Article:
Another missing comparison, an easy win for Writer no less, is HTML export. Word's "HTML" is an XML-laced mishmash that isn't useful for much but opening in Word or Explorer; Writer's HTML is actually fairly decent (i.e. it won't choke a validator) once filtered through HTML Tidy.

Recently faced with a 200-page Word document I had to get into (structured) FrameMaker *NOW*, I loaded it into Writer, saved as HTML, Tidy'ed, then loaded it into FrameMaker using the HTML application. Later on, I did a global search/replace on element names to convert it to the internal company DTD. That saved me hours of work. Converting a Word document to structured FrameMaker is (as I've learned by hard experience) otherwise something best done by stripping it down to text and re-tagging.

-- Larry Kollar

#

Re:Scripting and HTML export comparisons

Posted by: Anonymous Coward on June 25, 2005 01:48 AM
I don't know about recording, I've never found that useful.

However, I've done a lot of macro writing in both OOo and MS Office, mostly for spreadsheets.

OOo has fully capable BASIC macro language. Visual Basic is easier to use, since it is more tolerant of sloppier writing, which is not really a good thing, especially in more complex situations. In OOo macros you have more need to explicitly call document objects, and you need to know something about the underlying structure in order to do that. In VBA, it will often assume what you meant and do it, only occassionaly frustrating you by assuming something unexpected.

VBA help is more mature, though I can't stand the fact that it now connects to the internet to download the help articles in "real time" - I'm too impatient to wait 15 to 30 seconds for each article and each search list to appear on my screen.

OOo BASIC and VBA are fairly compatible, but the the Object Models used by OOo are somewhat different than that used by MS Office. With research and a little editing, you can port old VBA macros to OOo.

OOo also has bindings now for Java and Python, so it actually gives the user more choices for writing macros.

#

Wysiwyg sucks

Posted by: Anonymous Coward on June 24, 2005 12:59 PM
Blech! One piece of awful bloatware (OOo) is not much better than another (Word).

If you're writing serious documents, you need a typsetting system. "Real men" use latex + vi/emacs/whatever. The quality of output and the productivity of input is simply not comparable.

#

Maths

Posted by: Anonymous Coward on June 24, 2005 04:22 PM
What I think perhaps many people forget / ignore in these reviews is maths. While people doing more serious maths (university level maths) are probably more likely to do TeX, many children in highschool have to do maths assignments with Word/Writer.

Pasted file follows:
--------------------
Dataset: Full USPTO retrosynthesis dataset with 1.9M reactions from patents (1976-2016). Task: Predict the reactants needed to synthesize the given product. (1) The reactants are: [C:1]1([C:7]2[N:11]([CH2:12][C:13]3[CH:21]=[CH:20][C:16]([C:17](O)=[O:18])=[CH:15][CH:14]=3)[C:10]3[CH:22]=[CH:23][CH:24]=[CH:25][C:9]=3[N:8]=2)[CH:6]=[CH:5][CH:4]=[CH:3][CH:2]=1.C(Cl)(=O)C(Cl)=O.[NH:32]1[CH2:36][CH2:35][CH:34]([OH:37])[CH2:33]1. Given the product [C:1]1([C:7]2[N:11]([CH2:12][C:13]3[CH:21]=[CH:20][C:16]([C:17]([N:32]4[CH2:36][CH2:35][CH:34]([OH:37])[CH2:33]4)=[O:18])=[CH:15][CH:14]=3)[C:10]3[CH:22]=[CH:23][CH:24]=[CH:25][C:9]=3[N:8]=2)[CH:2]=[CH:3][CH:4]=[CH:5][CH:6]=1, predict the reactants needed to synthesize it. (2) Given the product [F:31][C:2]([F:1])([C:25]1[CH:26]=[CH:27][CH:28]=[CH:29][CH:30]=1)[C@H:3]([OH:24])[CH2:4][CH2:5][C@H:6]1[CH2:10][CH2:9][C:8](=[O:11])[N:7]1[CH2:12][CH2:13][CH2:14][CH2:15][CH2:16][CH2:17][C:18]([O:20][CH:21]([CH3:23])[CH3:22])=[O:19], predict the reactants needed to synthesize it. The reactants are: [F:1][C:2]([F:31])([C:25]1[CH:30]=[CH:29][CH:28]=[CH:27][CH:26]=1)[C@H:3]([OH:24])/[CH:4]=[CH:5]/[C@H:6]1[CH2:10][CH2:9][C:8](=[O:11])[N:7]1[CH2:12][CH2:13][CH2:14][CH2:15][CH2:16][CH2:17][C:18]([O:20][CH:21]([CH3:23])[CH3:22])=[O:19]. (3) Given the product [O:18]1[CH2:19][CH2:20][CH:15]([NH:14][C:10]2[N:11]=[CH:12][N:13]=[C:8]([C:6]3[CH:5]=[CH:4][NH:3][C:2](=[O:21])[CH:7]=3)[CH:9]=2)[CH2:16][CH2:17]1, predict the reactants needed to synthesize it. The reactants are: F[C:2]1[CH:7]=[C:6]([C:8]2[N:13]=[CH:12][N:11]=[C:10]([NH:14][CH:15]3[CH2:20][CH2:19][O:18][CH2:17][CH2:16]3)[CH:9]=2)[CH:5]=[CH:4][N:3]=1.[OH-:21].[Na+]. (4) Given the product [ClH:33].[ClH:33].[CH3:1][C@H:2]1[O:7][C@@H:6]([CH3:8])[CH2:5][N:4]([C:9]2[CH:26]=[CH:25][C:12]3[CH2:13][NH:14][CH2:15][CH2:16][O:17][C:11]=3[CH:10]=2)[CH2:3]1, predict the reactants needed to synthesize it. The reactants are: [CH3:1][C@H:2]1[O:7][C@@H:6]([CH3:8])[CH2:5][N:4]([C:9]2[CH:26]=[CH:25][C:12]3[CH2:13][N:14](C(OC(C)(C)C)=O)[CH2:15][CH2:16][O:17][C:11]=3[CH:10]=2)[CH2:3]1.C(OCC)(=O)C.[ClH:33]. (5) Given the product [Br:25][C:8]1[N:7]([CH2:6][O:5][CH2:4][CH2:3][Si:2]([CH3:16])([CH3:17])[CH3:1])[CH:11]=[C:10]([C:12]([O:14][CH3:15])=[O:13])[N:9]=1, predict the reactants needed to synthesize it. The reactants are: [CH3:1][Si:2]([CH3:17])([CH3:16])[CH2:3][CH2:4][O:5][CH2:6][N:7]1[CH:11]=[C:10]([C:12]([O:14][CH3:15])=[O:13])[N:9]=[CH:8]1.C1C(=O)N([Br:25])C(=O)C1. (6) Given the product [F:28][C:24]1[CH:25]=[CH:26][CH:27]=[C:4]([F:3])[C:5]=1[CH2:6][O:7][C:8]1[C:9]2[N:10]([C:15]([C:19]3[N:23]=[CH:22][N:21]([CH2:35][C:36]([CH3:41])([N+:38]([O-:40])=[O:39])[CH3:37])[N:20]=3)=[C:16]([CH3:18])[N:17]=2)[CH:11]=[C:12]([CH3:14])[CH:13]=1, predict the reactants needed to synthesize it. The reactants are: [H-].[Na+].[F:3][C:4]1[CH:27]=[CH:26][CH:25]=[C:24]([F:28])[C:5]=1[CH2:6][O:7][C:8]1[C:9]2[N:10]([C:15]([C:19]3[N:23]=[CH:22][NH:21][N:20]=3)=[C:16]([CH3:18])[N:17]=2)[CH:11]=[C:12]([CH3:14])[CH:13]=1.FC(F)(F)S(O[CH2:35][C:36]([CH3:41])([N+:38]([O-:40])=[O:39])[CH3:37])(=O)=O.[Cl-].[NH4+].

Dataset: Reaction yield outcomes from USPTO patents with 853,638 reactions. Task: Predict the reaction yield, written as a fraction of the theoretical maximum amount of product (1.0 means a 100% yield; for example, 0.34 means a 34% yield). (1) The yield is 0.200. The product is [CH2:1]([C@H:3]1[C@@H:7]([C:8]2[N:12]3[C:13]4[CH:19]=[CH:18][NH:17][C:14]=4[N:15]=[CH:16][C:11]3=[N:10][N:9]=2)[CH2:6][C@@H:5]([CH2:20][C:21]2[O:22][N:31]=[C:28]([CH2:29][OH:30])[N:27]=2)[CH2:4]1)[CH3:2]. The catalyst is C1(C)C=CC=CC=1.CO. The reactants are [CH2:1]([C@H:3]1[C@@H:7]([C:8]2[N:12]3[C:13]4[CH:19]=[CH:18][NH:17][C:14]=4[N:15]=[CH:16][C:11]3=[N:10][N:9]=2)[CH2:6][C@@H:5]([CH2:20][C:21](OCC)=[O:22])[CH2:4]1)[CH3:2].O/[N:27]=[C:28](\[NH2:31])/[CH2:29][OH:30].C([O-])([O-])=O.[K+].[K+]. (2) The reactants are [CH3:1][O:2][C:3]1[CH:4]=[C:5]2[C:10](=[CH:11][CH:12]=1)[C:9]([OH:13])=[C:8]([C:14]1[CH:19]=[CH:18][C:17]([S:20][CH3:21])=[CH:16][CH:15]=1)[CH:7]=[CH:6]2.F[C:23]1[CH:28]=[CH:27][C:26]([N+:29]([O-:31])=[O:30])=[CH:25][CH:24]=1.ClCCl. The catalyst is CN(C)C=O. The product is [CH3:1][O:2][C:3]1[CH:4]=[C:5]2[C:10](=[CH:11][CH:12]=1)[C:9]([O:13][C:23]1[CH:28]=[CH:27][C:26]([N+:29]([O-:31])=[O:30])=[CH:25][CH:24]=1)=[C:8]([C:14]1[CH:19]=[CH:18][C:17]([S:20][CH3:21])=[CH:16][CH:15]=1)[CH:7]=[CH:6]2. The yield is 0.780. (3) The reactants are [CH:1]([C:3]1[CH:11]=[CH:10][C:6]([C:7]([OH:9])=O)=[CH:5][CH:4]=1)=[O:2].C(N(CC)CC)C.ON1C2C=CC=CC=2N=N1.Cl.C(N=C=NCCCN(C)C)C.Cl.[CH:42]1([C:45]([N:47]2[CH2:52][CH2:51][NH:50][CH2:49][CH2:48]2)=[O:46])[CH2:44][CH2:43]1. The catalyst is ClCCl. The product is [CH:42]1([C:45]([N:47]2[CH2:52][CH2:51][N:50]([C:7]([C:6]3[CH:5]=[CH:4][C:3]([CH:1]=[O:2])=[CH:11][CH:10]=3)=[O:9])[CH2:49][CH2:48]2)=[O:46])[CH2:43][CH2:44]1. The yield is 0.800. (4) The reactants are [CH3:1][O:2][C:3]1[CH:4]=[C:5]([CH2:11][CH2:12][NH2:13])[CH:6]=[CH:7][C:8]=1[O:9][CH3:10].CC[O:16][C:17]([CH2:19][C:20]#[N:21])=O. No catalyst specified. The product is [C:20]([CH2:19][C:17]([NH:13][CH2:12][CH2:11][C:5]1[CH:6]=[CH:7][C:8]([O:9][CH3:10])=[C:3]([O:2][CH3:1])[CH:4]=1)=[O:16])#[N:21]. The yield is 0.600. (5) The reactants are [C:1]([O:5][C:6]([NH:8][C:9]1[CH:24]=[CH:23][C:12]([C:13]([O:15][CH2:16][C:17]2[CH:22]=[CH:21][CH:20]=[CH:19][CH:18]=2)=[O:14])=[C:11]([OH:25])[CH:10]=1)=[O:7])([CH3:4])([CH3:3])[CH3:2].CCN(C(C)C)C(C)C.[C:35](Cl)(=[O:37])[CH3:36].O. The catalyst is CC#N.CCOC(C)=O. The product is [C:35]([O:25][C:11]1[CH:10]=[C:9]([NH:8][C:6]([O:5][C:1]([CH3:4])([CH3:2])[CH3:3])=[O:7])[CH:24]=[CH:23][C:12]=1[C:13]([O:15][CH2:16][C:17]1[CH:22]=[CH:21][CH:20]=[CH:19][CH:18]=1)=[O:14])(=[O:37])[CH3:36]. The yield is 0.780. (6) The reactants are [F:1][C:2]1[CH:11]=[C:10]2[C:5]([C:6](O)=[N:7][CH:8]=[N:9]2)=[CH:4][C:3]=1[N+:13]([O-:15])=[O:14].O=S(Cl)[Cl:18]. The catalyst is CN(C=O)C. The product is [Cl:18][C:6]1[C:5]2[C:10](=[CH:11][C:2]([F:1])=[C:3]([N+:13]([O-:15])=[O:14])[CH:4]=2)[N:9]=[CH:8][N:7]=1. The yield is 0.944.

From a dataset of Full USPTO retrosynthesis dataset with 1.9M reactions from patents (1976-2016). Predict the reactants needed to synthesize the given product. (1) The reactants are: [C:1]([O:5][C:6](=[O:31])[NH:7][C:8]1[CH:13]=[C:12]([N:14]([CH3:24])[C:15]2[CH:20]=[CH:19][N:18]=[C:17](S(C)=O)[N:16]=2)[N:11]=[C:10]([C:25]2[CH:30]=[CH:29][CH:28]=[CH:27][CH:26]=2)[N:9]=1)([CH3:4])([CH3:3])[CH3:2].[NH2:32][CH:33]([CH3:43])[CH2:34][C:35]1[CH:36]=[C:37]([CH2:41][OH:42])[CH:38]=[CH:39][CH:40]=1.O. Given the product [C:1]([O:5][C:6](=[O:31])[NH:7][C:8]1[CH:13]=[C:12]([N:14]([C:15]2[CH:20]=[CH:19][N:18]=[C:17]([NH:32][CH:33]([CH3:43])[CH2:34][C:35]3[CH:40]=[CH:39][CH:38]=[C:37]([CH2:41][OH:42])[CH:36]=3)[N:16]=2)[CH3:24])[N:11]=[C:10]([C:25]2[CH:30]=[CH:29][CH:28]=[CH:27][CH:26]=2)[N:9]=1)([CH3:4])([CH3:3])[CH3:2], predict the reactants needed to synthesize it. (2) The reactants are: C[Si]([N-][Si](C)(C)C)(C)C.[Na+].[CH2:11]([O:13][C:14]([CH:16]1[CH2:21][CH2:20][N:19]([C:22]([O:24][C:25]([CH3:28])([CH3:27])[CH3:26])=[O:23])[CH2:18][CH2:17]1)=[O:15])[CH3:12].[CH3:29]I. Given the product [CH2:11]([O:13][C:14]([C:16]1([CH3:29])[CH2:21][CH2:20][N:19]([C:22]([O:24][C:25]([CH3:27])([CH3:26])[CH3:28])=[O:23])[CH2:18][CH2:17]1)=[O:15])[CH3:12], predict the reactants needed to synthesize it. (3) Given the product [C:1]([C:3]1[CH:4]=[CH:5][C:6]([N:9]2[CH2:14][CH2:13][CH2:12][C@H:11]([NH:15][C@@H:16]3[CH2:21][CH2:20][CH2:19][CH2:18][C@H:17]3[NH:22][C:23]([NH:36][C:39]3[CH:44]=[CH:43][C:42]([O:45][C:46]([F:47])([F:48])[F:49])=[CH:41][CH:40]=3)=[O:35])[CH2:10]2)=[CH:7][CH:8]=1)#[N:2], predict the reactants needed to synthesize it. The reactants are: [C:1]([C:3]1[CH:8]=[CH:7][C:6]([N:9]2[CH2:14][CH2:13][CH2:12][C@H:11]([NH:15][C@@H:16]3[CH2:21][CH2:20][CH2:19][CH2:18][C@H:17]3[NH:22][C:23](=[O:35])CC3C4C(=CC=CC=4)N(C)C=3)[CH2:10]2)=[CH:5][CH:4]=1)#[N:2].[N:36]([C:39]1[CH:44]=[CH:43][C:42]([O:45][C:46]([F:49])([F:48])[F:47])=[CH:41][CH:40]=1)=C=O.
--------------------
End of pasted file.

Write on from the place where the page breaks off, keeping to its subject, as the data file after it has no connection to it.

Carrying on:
If you are interested in a comparison, try some simple equations in both...
The quadratic equation :
<a href="http://en.wikipedia.org/wiki/Quadratic_equation" title="wikipedia.org">http://en.wikipedia.org/wiki/Quadratic_equation</a wikipedia.org>
A complicated equation with multiple roots :
<a href="http://en.wikipedia.org/math/3749839363242264e1aed01e5bb45b77.png" title="wikipedia.org">http://en.wikipedia.org/math/3749839363242264e1ae<nobr>d<wbr></nobr> 01e5bb45b77.png</a wikipedia.org>
(from <a href="http://en.wikipedia.org/wiki/Cubic_equation" title="wikipedia.org">http://en.wikipedia.org/wiki/Cubic_equation</a wikipedia.org>)

To be honest, before I switched from Writer to TeX (or more acurately, LaTeX), I found maths formatting horribly slow in word (you have to do everything with a mouse), and Writer was laggy. Even if you do it the fastest possible way - write the equation in plain text, select it, and then use a keyboard shortcut for creating the formula from it, it still takes a couple of seconds for the formula to render on slow machines (OO.o 1.0.x, may be different in later versions).

Another issue I have had with word is that if you
make equations in a new version of word, and then
edit the document on an older version of word, your equations would sometimes disappear.

#

And lastly...

Posted by: Anonymous Coward on June 24, 2005 08:39 PM
Price:

      Open office writer $0.0

      Word 2003 $nonzero

Winner: Open office writer

Platforms:

      Open office writer Windows, Linux, Solaris, OS-X,

                                            FreeBSD

      Word 2003: Windows, OS-X

Winner: Open office writer.

#

Too many lies or ignorance

Posted by: Mastodont on June 25, 2005 01:44 PM
IMHO author doesn't know Word at all. Only one example of his ignorance: